This is the Q&A for the Yard and Garden show for June 17, 2016. Yard and Garden Live is a call-in radio show I do on KUTT 99.5 FM from 10-11:30 am and it will run through August 5, 2016. It can also be found on kutt995.com for online listening. If you missed a show or just want to read through the questions, I have written them all in my blog and will continue to do so throughout the season.
Guest Host: Connie Fisk, Cass County Extension
1. The first caller of the day transplanted pear and maple trees in December. Recently, these trees turned brown and lost their leaves. What would cause this?
A. This year the weather has been ever-changing. The drastic change from wet and rainy to hot and dry has been hard on many of our plants. It sounds like these plants need watered. Water on a slow trickle about one time per week for 45 minutes-1 hour and make sure the trees have a mulch ring that is at least 2-3 feet out from the base of the tree and only about 2-3 inches deep.
2. This caller has a locust tree that he topped and wanted to use the removed branches to make a trellis for his vegetable garden. Now, the branches are sitting in a pile and sawdust has developed around them. What is this and is it concerning for his vegetable garden?
A. This would be either carpenter ants working on the decaying material of the branches or it could be another type of insect that is emerging from the branch that was developing in the branch over the winter months. This will not cause any problems to your vegetable garden.
*Note: It is not recommended to top a tree due to the weak, unproductive branches that will emerge from the tree.
3. A caller has scotch moss that she purchased for her fairy garden. She purchased it one month ago and has not had time to plant it into the fairy garden. Now, part of it has turned brown in the center of the plant. What can she do to fix this?
A. It should be planted into a garden or the fairy garden as soon as possible to ensure it gets room to grow. Also, this could be due to watering issues. She can prune out the dead growth and the rest should be fine if it gets planted.
4. This caller has 2 Northstar dwarf cherry trees that were planted this spring. One is fine but the other has not leaved out this spring. Will it survive?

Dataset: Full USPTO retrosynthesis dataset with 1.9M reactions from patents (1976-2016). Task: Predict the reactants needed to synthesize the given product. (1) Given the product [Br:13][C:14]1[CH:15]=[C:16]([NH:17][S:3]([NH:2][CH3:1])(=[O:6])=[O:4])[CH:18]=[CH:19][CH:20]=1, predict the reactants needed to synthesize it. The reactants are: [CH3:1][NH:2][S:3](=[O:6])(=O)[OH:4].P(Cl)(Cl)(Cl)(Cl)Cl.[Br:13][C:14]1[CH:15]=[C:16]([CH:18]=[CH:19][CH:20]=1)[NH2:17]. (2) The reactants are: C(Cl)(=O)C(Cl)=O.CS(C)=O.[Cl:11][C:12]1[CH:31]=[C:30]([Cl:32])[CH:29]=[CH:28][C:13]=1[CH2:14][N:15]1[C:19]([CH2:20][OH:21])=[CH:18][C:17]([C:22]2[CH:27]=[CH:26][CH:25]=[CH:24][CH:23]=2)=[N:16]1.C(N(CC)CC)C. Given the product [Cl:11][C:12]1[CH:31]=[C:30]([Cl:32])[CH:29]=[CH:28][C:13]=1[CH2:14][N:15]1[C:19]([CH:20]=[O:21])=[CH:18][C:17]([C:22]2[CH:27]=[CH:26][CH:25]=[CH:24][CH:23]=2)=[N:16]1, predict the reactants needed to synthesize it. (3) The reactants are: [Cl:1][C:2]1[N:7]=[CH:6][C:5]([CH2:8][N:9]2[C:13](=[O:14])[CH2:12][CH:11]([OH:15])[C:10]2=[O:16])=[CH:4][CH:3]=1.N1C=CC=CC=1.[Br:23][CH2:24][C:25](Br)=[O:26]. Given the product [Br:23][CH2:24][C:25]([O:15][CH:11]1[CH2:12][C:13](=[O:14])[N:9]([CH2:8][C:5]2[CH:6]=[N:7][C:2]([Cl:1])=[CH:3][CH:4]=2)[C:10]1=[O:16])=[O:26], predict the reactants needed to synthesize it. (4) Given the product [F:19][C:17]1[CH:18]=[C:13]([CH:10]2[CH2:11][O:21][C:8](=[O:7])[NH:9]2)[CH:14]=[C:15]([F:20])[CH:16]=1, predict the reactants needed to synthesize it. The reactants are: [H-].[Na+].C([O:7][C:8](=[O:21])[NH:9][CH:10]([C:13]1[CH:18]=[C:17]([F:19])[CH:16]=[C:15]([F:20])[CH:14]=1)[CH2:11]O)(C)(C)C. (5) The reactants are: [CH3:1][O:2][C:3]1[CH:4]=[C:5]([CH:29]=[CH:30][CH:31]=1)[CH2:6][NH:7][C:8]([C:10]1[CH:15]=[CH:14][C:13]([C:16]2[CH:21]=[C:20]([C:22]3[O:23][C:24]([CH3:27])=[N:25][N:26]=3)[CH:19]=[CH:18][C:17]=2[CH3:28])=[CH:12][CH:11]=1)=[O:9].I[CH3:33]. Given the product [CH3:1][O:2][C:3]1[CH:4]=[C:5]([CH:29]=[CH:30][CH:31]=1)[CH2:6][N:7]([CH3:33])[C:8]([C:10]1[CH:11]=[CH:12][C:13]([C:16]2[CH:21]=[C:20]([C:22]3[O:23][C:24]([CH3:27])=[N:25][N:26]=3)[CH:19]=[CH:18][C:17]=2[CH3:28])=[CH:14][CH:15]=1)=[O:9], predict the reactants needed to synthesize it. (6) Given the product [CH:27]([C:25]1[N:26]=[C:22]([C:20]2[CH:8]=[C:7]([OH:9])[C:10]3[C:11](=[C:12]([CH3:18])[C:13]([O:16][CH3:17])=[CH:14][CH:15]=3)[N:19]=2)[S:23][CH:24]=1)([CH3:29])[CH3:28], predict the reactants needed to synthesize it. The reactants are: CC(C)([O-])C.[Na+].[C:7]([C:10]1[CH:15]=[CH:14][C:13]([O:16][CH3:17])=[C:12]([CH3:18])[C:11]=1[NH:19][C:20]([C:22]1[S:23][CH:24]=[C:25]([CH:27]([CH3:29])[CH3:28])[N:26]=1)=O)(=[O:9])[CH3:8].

A. No, it will probably not live at this point. It won’t hurt anything to leave it in for this growing season to see if it comes out of it, but it is late in the season for no growth to be on the tree. Water it early in the morning to try to help it come out of possible late dormancy.
5. A caller has apple trees that were planted last year. They are 6-7 feet tall. One tree is beginning to bend over from the top, the leaves are green with some yellow leaves throughout. What would cause this?
A. This could be due to fireblight. This is a bacterial diseases that can cause dead leaves and the end of the infected branches will bend over like a shepherds hook. Prune out the infected area by cutting back into the healthy area 8-12 inches past where the scorched area appears. Clean pruners in a bleach water solution between each cut to reduce the risk of spreading the disease. Do not compost infected branches.
6. A caller has a 30 foot tall blue spruce that they would like to trim off some of the bottom branches. Is this an ok practice?
A. Yes, that can be done. The branches removed will not regrow and underneath the weeds and grasses will need to be controlled. It would be best to then use mulch and/or a groundcover under the tree to help with weeds and mowing around it.
7. This caller has a peach tree that split down the middle of the trunk. Can it be saved?
A. No, any assistance will be just to help the tree limp along until death. It would be best to replace the tree at this point. Once the tree splits it is then open to disease and insect issues with no way to remedy it for long-term management.